Adrian E. Bauman, Niamh Murphy and Victor Matsudo
Adrian E. Bauman and Harold W. Kohl III
Ding Ding, Klaus Gebel, Becky Freeman and Adrian E. Bauman
Media reporting of published research findings can increase the profile and reach of new scientific findings. Dissemination is an important part of research, and media reporting can catalyze this process. In many areas, including health-related research, policymakers often rely on the media for information and guidance. Furthermore, media reports can influence the scientific community and clinicians.1·2 However, despite the potential beneficial role as a bridge between scientists and the public, misleading information can cause controversy, confusion, and even harm.3
Elizabeth G. Eakin, Ben J. Smith and Adrian E. Bauman
This article evaluates the extent to which the literature on primary care-based physical activity interventions informs the translation of research into practice and identifies priorities for future research.
Relevant databases were searched for: (1) descriptive studies of physician barriers to physical activity counseling (n = 8), and (2) reviews of the literature on primary care-based physical activity intervention studies (n = 9). The RE-AIM framework was used to guide the evaluation.
Lack of time, limited patient receptiveness, lack of remuneration, and limited counseling skills are the predominant barriers to physical activity counselling. Issues of internal validity (i.e., effectiveness and implementation) have received much more attention in the literature than have issues of external validity (i.e., reach and adoption).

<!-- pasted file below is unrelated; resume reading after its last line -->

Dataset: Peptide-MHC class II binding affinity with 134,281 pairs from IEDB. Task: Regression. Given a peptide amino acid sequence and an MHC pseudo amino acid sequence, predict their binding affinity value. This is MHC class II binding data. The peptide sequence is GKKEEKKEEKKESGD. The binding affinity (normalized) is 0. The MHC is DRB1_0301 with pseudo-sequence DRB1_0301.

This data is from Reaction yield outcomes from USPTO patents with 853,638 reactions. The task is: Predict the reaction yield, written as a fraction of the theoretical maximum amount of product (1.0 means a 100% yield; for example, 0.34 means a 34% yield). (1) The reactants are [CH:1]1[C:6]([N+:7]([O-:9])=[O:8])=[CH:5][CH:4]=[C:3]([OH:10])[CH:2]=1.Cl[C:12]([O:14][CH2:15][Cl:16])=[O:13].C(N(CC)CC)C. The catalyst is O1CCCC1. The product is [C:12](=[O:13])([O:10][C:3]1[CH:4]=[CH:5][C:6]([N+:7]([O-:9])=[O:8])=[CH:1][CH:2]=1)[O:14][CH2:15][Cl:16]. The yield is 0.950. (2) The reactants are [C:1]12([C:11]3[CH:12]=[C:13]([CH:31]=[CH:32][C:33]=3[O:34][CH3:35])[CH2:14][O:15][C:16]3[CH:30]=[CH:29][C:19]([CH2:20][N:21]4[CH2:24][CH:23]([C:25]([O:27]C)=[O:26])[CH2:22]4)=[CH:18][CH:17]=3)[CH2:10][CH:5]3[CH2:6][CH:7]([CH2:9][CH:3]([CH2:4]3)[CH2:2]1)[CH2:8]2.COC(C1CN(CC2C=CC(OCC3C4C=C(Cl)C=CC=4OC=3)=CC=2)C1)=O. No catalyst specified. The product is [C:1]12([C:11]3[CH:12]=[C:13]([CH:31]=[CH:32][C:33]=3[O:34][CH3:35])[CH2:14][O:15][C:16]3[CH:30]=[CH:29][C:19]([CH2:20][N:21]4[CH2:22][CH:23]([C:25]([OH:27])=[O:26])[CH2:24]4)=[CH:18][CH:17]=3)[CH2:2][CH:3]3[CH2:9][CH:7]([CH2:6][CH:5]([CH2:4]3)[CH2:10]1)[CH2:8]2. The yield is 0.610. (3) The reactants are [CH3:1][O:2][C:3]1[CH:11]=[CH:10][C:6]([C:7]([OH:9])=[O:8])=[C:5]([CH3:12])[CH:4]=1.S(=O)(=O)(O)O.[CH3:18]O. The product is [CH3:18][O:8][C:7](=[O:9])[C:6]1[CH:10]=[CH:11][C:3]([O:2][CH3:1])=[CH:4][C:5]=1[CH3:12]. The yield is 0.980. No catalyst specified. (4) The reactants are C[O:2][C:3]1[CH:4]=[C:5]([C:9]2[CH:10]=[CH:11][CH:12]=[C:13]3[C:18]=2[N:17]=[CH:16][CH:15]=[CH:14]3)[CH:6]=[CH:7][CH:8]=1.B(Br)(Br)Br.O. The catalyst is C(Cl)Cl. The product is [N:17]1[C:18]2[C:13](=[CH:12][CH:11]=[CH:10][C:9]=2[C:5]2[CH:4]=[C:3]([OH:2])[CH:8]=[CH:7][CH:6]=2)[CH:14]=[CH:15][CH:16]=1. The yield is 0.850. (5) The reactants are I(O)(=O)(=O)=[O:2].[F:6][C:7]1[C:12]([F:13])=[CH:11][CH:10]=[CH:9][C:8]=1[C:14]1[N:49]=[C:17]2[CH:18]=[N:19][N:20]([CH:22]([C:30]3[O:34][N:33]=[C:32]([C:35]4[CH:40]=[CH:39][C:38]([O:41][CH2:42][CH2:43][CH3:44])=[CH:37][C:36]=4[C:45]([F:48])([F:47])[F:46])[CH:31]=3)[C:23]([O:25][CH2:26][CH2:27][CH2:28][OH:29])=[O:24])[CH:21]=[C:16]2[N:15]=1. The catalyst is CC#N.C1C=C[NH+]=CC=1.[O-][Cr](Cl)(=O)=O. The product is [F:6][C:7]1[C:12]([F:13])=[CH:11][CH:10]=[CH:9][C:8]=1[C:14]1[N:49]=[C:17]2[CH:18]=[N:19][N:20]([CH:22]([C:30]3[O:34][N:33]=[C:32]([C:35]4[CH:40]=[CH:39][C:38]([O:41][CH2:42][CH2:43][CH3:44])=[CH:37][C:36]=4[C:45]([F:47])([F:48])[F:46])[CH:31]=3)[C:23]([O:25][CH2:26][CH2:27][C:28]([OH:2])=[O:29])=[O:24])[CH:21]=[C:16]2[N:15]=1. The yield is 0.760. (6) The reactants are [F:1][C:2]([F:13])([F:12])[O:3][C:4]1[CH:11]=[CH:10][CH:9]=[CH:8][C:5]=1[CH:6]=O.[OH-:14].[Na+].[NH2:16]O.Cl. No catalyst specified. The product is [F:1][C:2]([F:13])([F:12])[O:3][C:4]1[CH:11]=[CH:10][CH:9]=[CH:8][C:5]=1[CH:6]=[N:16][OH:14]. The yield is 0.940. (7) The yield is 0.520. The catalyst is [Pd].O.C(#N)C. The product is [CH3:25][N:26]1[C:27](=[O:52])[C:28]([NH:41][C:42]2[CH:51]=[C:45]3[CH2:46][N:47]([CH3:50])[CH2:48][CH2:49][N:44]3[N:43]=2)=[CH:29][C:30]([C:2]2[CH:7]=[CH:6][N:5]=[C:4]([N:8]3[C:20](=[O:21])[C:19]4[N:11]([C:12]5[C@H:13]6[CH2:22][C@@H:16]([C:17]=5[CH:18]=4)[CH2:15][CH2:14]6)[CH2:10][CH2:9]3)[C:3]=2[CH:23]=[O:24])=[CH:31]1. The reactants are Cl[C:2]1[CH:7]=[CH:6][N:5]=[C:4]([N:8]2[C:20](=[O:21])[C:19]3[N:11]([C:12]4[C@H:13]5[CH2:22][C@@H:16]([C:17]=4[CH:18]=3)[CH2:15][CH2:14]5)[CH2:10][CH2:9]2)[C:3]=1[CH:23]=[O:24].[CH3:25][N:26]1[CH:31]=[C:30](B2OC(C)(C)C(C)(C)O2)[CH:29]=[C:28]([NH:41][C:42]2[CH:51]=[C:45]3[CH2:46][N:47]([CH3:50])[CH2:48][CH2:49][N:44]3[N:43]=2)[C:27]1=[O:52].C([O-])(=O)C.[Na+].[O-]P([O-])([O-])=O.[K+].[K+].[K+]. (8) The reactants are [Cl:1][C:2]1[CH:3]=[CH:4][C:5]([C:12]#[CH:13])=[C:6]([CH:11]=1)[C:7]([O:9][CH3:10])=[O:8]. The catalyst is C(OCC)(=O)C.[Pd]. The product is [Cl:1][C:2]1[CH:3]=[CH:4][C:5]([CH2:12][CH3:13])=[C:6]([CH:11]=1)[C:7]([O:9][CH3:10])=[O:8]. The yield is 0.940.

The research agenda for primary care-based physical activity interventions needs greater attention to the feasibility of adoption by busy primary care staff, generalizability, and dissemination.
Ross E. Andersen, Adrian E. Bauman, Shawn C. Franckowiak, Sue M. Reilley and Alison L. Marshall
This intervention promoted stair use among people attending the American College of Sports Medicine (ACSM) annual meeting.
All attendees using the stairs or escalators in the main lobby were unobtrusively observed for 3 days and coded for activity choices to get to the second floor. During day 2, a prominent sign stating “Be a role model. Use the stairs!” encouraged point-of-choice decisions favoring stairs over the escalator. The sign was removed on day 3.
16,978 observations were made. Stair use increased from 22.0% on day 1 to 29.3% and 26.8% on days 2 and 3, respectively (P values < .001). Active choices (stair use or walk up escalator) increased from 28.3% on day 1 to 40.1% and 40.2% on subsequent days. Analyses were similar after adjustment for gender, estimated age category, and race.
Relatively few conference attendees were persuaded to model stair-use behavior. Health professionals should be encouraged to be “active living” role models.
Dori E. Rosenberg, Fiona C. Bull, Alison L. Marshall, James F. Sallis and Adrian E. Bauman
This study explored definitions of sedentary behavior and examined the relationship between sitting time and physical inactivity using the sitting items from the International Physical Activity Questionnaire (IPAQ).
Participants (N = 289, 44.6% male, mean age = 35.93) from 3 countries completed self-administered long- and short-IPAQ sitting items. Participants wore accelero-meters; were classified as inactive (no leisure-time activity), insufficiently active, or meeting recommendations; and were classified into tertiles of sitting behavior.
Reliability of sitting time was acceptable for men and women. Correlations between total sitting and accelerometer counts/min <100 were significant for both long (r = .33) and short (r = .34) forms. There was no agreement between tertiles of sitting and the inactivity category (kappa = .02, P = .68).
Sedentary behavior should be explicitly measured in population surveillance and research instead of being defined by lack of physical activity.
Michael L. Booth, Anthony D. Okely, Tien Chey and Adrian E. Bauman
This study examined the pattern of activity energy expenditure (AEE) among New South Wales (NSW) high school students in relation to age, sex, socioeconomic status (SES), place of residence, cultural background, season, participation in moderate- and vigorous-intensity and in organized and non-organized physical activity.